MacLellan, A., Nazal, B., Young et al. 2022. Waking inactivity as a welfare indicator in laboratory mice: Investigating postures, facial expressions and depression-like states. Royal Society Open Science 9(11), 221083.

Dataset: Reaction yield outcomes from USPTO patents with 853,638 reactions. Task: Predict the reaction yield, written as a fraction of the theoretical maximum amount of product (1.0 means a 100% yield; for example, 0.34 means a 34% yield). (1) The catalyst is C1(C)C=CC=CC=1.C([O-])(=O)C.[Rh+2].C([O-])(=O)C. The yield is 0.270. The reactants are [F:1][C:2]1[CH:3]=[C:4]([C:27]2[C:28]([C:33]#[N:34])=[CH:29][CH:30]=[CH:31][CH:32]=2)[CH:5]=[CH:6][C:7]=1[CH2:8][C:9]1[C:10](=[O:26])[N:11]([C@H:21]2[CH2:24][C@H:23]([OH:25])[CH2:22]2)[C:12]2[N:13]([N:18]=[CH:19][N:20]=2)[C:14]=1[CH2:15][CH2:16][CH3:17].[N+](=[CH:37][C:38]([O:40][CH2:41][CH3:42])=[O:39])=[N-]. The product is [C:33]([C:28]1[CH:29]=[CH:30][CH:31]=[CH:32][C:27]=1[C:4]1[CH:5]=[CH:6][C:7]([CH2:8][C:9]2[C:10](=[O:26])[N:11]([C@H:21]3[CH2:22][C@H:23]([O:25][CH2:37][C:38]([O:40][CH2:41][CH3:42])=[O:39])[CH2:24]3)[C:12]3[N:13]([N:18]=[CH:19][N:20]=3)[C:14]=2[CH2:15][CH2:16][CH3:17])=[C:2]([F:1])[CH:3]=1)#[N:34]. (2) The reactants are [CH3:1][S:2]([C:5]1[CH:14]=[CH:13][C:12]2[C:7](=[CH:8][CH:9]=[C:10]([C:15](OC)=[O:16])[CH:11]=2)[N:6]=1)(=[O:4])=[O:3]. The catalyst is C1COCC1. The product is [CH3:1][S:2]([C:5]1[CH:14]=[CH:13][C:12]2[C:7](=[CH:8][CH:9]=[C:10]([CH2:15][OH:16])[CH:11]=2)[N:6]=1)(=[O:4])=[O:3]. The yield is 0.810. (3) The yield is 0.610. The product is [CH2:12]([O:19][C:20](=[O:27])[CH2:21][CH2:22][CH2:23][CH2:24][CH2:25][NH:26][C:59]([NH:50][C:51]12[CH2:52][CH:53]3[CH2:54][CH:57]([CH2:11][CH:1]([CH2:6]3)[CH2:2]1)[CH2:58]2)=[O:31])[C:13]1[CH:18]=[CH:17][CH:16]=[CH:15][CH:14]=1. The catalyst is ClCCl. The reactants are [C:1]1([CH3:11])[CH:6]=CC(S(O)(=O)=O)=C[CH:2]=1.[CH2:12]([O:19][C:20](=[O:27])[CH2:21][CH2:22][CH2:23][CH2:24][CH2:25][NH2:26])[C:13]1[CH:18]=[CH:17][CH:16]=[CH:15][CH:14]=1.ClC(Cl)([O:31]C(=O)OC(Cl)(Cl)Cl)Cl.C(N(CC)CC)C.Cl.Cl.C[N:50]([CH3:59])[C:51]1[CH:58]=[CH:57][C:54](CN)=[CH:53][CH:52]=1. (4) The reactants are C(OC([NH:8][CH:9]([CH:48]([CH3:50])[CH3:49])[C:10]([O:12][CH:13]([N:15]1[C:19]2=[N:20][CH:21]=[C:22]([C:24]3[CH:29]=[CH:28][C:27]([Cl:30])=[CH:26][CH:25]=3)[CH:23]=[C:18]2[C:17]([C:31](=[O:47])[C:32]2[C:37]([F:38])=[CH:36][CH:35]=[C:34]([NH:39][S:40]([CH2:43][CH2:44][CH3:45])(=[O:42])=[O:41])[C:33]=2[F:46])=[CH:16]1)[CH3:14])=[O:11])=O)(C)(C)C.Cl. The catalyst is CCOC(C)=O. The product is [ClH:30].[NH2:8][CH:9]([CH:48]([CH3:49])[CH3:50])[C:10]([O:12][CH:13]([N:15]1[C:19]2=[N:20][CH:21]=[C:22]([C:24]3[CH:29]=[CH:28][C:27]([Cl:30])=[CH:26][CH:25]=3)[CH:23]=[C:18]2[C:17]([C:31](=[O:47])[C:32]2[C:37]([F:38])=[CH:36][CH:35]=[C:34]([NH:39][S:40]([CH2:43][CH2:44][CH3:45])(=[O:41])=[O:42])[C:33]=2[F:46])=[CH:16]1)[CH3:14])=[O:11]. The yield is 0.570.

Animal welfare assessment relies on valid and practical indicators of affect. In mice, the most widely used research vertebrates, lying still with eyes open, inactive-but-awake (IBA) in the home cage, has potential to be one such indicator. IBA is elevated in barren, conventional housing compared with well-resourced, enriched housing, and predicts immobility in Forced Swim Tests, a common measure of ‘helplessness’ in depression research. In Experiment 1, using females from three strains (C57BL/6, Balb/c and DBA/2), we first replicated past findings, confirming higher levels of IBA in conventional cages and a positive relationship between IBA and helplessness. We then extended this research to three other signs of depression: changes in weight and sleep, and reduced hippocampal volume. Here, IBA positively covaried with body mass index, with sleep in DBA/2s and conventionally housed BALB/cs, and negatively covaried with hippocampal volume in conventionally housed C57BL/6s. In Experiment 2, we sought to refine the phenotype of IBA to improve its accuracy as a welfare indicator. Here, scoring IBA performed in hunched postures appeared to improve its accuracy as an indicator in Balb/c mice. Additional research is now needed to further refine the phenotype of IBA and to confirm whether it reflects states consistent with depression, or instead other underlying poor welfare conditions.

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